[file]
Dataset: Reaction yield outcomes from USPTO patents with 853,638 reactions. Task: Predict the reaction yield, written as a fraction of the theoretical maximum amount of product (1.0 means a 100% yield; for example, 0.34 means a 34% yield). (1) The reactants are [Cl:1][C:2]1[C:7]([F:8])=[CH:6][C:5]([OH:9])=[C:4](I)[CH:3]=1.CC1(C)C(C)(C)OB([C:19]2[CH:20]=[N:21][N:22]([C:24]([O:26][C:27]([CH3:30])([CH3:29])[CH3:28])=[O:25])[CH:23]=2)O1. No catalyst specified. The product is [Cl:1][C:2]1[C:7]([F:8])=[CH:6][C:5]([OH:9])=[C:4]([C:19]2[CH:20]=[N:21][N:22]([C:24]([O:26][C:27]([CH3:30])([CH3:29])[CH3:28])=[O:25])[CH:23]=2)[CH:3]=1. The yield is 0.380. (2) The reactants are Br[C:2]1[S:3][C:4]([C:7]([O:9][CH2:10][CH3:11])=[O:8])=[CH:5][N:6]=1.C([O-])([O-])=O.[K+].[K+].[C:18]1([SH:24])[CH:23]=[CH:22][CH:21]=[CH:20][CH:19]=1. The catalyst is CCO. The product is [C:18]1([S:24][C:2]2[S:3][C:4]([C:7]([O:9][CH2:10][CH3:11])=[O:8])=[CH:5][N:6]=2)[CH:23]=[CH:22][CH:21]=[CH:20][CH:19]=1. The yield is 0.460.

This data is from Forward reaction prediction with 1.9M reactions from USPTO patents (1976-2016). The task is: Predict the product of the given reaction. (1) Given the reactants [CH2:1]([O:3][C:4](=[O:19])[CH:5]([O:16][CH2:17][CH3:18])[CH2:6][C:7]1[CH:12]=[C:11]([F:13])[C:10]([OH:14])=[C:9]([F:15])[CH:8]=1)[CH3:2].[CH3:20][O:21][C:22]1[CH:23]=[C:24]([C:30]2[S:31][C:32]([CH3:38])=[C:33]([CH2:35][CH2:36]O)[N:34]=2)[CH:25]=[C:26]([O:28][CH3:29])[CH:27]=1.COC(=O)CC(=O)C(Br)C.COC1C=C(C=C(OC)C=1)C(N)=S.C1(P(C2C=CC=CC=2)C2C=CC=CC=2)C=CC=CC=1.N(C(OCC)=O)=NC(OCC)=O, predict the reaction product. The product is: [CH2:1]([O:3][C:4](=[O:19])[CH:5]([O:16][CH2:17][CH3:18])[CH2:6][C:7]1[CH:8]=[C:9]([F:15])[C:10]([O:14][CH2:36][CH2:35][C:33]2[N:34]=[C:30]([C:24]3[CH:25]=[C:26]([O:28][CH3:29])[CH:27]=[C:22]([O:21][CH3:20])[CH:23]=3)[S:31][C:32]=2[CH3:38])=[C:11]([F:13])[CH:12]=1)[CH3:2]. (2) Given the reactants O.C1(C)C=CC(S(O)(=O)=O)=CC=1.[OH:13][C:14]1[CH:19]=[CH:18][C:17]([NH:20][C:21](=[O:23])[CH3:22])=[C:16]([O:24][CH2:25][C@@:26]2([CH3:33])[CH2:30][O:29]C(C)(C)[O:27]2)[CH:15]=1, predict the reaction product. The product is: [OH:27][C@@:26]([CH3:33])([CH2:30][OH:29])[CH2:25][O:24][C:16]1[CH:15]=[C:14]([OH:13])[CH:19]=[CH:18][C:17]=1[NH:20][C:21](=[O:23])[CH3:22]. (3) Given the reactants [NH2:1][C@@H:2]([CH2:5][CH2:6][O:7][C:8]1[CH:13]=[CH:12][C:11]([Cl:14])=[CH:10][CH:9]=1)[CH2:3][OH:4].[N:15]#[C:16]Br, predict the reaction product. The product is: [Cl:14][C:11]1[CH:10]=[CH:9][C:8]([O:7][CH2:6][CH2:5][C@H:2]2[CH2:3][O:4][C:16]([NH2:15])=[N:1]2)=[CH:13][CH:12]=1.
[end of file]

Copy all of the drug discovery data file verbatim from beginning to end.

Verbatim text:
Dataset: Reaction yield outcomes from USPTO patents with 853,638 reactions. Task: Predict the reaction yield, written as a fraction of the theoretical maximum amount of product (1.0 means a 100% yield; for example, 0.34 means a 34% yield). (1) The reactants are [Cl:1][C:2]1[C:7]([F:8])=[CH:6][C:5]([OH:9])=[C:4](I)[CH:3]=1.CC1(C)C(C)(C)OB([C:19]2[CH:20]=[N:21][N:22]([C:24]([O:26][C:27]([CH3:30])([CH3:29])[CH3:28])=[O:25])[CH:23]=2)O1. No catalyst specified. The product is [Cl:1][C:2]1[C:7]([F:8])=[CH:6][C:5]([OH:9])=[C:4]([C:19]2[CH:20]=[N:21][N:22]([C:24]([O:26][C:27]([CH3:30])([CH3:29])[CH3:28])=[O:25])[CH:23]=2)[CH:3]=1. The yield is 0.380. (2) The reactants are Br[C:2]1[S:3][C:4]([C:7]([O:9][CH2:10][CH3:11])=[O:8])=[CH:5][N:6]=1.C([O-])([O-])=O.[K+].[K+].[C:18]1([SH:24])[CH:23]=[CH:22][CH:21]=[CH:20][CH:19]=1. The catalyst is CCO. The product is [C:18]1([S:24][C:2]2[S:3][C:4]([C:7]([O:9][CH2:10][CH3:11])=[O:8])=[CH:5][N:6]=2)[CH:23]=[CH:22][CH:21]=[CH:20][CH:19]=1. The yield is 0.460.

This data is from Forward reaction prediction with 1.9M reactions from USPTO patents (1976-2016). The task is: Predict the product of the given reaction. (1) Given the reactants [CH2:1]([O:3][C:4](=[O:19])[CH:5]([O:16][CH2:17][CH3:18])[CH2:6][C:7]1[CH:12]=[C:11]([F:13])[C:10]([OH:14])=[C:9]([F:15])[CH:8]=1)[CH3:2].[CH3:20][O:21][C:22]1[CH:23]=[C:24]([C:30]2[S:31][C:32]([CH3:38])=[C:33]([CH2:35][CH2:36]O)[N:34]=2)[CH:25]=[C:26]([O:28][CH3:29])[CH:27]=1.COC(=O)CC(=O)C(Br)C.COC1C=C(C=C(OC)C=1)C(N)=S.C1(P(C2C=CC=CC=2)C2C=CC=CC=2)C=CC=CC=1.N(C(OCC)=O)=NC(OCC)=O, predict the reaction product. The product is: [CH2:1]([O:3][C:4](=[O:19])[CH:5]([O:16][CH2:17][CH3:18])[CH2:6][C:7]1[CH:8]=[C:9]([F:15])[C:10]([O:14][CH2:36][CH2:35][C:33]2[N:34]=[C:30]([C:24]3[CH:25]=[C:26]([O:28][CH3:29])[CH:27]=[C:22]([O:21][CH3:20])[CH:23]=3)[S:31][C:32]=2[CH3:38])=[C:11]([F:13])[CH:12]=1)[CH3:2]. (2) Given the reactants O.C1(C)C=CC(S(O)(=O)=O)=CC=1.[OH:13][C:14]1[CH:19]=[CH:18][C:17]([NH:20][C:21](=[O:23])[CH3:22])=[C:16]([O:24][CH2:25][C@@:26]2([CH3:33])[CH2:30][O:29]C(C)(C)[O:27]2)[CH:15]=1, predict the reaction product. The product is: [OH:27][C@@:26]([CH3:33])([CH2:30][OH:29])[CH2:25][O:24][C:16]1[CH:15]=[C:14]([OH:13])[CH:19]=[CH:18][C:17]=1[NH:20][C:21](=[O:23])[CH3:22]. (3) Given the reactants [NH2:1][C@@H:2]([CH2:5][CH2:6][O:7][C:8]1[CH:13]=[CH:12][C:11]([Cl:14])=[CH:10][CH:9]=1)[CH2:3][OH:4].[N:15]#[C:16]Br, predict the reaction product. The product is: [Cl:14][C:11]1[CH:10]=[CH:9][C:8]([O:7][CH2:6][CH2:5][C@H:2]2[CH2:3][O:4][C:16]([NH2:15])=[N:1]2)=[CH:13][CH:12]=1.